Monday, 25 March 2019

“Inclusive growth”: a near meaningless phrase.

I’ve discovered why economics think tanks and similar repeat the phrase “inclusive growth” like demented parrots. It’s because the Joseph Rowntree Foundation (JRF), which hands out much of the funding for think tanks in the UK, is keen on “inclusive growth”. So think tanks, even if they aren’t too good at thinking, do at least know which side their bread is buttered.

If you want an example of a senior economics think tank employee who can’t think, there’s a so called “chief executive” of a leading London based think tank who has never written an article or paper on economics (far as I can see from a Google search). Plus her tweets make Hello Magazine look intellectually stimulating. But I won’t mention names: it’s up to you do some rooting around and see who I’m talking about…..:-)

As for “inclusive growth” here are just three examples which illustrate the popularity of the phrase. But do a bit of Googling and you’ll find plenty more. 

Anyway, according to the subheading of a JRF article entitled “What is inclusive growth and why does it matter?”, inclusive growth consists of  “Ensuring economic growth benefits everyone….”.

Well I’d guess that about 95% of the population, including most right wing Tories and Republicans, agree that we need some sort of social security system, plus relatively high taxes on the rich so as to reduce the inequalities that would exist in a totally unregulated free market. So the latter “benefits everyone” idea is hardly novel.

Next, the opening sentence of the first of five bullet points in the JRF article says, “Poverty is bad for growth – So say the IMF and OECD. This is partly because they weaken the ‘consumption engine’ - the amount of money people have to spend on goods and services in the economy.”

Well actually that just ain’t true: that is, given a relatively high level of inequality, any lack of demand (and hence growth) coming from the poor can always be compensated for by extra spending by the rich!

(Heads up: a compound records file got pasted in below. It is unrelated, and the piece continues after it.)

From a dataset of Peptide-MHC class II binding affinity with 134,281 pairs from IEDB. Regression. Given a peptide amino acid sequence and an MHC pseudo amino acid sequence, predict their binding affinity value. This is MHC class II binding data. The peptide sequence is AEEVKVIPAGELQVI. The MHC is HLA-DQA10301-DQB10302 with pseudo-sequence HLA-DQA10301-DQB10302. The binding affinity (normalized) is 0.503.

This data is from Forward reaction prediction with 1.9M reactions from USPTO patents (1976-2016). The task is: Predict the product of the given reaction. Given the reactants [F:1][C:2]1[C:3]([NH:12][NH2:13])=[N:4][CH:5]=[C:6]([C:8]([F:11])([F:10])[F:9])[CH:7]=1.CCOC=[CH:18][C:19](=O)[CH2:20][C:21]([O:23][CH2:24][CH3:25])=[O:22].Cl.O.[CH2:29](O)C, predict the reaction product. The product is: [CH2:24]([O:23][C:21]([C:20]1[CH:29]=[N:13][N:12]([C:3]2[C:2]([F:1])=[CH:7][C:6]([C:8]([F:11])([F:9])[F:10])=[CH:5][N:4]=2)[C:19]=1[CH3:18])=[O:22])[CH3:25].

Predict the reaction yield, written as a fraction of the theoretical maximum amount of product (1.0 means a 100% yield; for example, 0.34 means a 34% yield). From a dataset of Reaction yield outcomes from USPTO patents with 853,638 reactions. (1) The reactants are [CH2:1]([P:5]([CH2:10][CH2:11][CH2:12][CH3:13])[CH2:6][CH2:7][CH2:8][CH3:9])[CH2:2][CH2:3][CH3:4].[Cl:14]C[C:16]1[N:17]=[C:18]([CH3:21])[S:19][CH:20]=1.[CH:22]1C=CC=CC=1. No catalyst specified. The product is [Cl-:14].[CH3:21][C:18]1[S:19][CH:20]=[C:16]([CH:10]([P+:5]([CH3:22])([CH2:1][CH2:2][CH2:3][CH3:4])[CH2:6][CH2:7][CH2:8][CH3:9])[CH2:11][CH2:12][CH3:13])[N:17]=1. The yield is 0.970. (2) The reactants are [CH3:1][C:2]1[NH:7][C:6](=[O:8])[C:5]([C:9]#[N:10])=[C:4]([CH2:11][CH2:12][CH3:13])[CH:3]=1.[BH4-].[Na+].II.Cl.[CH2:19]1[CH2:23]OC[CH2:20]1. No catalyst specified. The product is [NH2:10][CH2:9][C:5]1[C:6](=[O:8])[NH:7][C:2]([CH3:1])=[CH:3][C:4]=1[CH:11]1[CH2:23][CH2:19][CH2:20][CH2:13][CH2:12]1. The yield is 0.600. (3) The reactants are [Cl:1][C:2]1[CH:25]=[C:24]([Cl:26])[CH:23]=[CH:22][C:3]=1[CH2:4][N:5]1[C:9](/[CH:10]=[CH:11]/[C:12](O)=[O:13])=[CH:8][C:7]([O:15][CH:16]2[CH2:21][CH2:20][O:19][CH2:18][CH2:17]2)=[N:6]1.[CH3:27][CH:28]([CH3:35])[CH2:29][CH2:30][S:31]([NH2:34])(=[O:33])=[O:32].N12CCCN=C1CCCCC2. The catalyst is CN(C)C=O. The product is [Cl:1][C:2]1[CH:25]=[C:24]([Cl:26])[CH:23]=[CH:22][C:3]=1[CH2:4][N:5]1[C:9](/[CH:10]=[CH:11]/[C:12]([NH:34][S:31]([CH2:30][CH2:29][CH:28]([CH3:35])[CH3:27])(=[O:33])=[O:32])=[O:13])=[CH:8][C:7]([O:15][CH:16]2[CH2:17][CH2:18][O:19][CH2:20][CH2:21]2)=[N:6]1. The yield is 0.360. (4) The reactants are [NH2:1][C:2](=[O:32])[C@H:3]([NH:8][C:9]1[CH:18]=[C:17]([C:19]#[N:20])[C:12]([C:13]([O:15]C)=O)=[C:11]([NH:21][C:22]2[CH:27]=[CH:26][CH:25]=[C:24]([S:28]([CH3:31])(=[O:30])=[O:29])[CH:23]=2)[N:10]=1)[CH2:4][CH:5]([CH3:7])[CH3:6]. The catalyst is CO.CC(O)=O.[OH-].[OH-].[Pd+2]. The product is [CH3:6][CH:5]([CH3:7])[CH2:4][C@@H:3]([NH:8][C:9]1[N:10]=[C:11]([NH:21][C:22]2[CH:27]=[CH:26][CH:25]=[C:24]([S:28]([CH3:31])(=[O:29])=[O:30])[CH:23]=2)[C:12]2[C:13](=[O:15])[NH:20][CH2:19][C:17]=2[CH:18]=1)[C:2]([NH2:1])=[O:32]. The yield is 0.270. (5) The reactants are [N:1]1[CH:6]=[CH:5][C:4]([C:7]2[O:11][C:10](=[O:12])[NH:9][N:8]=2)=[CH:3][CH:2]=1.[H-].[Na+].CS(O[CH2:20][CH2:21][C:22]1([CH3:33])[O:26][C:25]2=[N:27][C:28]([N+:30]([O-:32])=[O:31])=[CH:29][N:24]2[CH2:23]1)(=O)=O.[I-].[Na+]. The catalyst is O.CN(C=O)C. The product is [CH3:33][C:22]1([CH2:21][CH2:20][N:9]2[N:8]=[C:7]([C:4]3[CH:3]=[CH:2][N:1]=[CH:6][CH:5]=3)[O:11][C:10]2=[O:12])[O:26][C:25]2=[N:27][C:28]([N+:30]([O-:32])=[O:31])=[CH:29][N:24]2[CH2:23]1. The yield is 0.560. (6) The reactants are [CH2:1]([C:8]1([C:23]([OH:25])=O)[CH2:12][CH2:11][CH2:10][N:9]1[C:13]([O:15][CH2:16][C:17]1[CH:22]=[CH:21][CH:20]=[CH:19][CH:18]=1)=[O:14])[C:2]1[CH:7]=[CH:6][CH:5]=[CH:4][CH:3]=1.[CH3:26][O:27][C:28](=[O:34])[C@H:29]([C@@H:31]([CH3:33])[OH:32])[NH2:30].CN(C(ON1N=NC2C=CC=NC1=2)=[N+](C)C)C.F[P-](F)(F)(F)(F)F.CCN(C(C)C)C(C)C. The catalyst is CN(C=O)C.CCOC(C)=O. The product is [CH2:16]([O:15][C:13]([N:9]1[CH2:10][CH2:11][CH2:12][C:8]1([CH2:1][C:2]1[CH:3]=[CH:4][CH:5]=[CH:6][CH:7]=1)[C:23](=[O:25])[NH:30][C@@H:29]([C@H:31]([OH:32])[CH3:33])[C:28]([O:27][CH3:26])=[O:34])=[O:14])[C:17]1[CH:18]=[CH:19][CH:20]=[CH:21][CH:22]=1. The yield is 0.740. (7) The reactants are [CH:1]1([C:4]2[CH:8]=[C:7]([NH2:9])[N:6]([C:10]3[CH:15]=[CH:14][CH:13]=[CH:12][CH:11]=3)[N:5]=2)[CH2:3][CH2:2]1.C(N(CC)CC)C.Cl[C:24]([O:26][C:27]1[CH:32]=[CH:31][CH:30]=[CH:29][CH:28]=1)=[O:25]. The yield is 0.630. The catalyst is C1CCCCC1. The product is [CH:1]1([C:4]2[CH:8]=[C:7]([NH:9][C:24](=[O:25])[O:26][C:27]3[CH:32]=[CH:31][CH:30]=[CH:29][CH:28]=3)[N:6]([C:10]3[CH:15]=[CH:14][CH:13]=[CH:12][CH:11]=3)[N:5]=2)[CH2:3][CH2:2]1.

The rest of that first “bullet point point” then lists the disadvantages of high levels of inequality, for example the fact that such inequality tends to reduce the extent to which society as a whole can make use of the talents of the poor.

Well as already pointed out, nearly everyone accepts that there should be limits to the extent of inequalities.

The second bullet point starts with “The fiscal costs of poverty are huge” (in bold). Well those costs are not actually real costs to the country as a whole in that they simply consist of taking money away from the better off the donating it to the less well off.

That is, clearly there are advantages in raising the skills of the less well-off and in supplying them with the capital equipment needed to make use of those skills: that means the latter transfers are no longer needed. On the other hand imparting skills involves real costs. So what, in general terms, is the optimum amount spend on training and capital investment? Well I suggest the age old criterion “whatever pays for itself” will do. I.e. the amount spent on education and capital equipment should be whatever brings a commercial return on that investment.

After a bit more inconsequential waffle, the JRF article then quotes the OECD definition of inclusive growth:

“Economic growth that creates opportunity for all segments of the population and distributes the dividends of increased prosperity, both in monetary and non-monetary terms, fairly across society.”

Well that’s simply a repetition of the statement of the obvious I set  out several paragraphs above, namely that everyone agrees there should be limits to the degree of  inequality.

The JRF article then says, “Inclusive growth is a somewhat vague and slippery term being interpreted and adopted by many different interests/organisations.” Er – yes  - you can say that again.

To be more accurate “inclusive growth” is an absolutely “must use” phrase if you’re working for a think tank or similar and want to advertise your social justice warrior credentials and your caring credentials. Plus, bandying the phrase around will probably help attract large amounts of money for your organisation from the JRF. Apart from that, the phrase is pretty much devoid of meaning.

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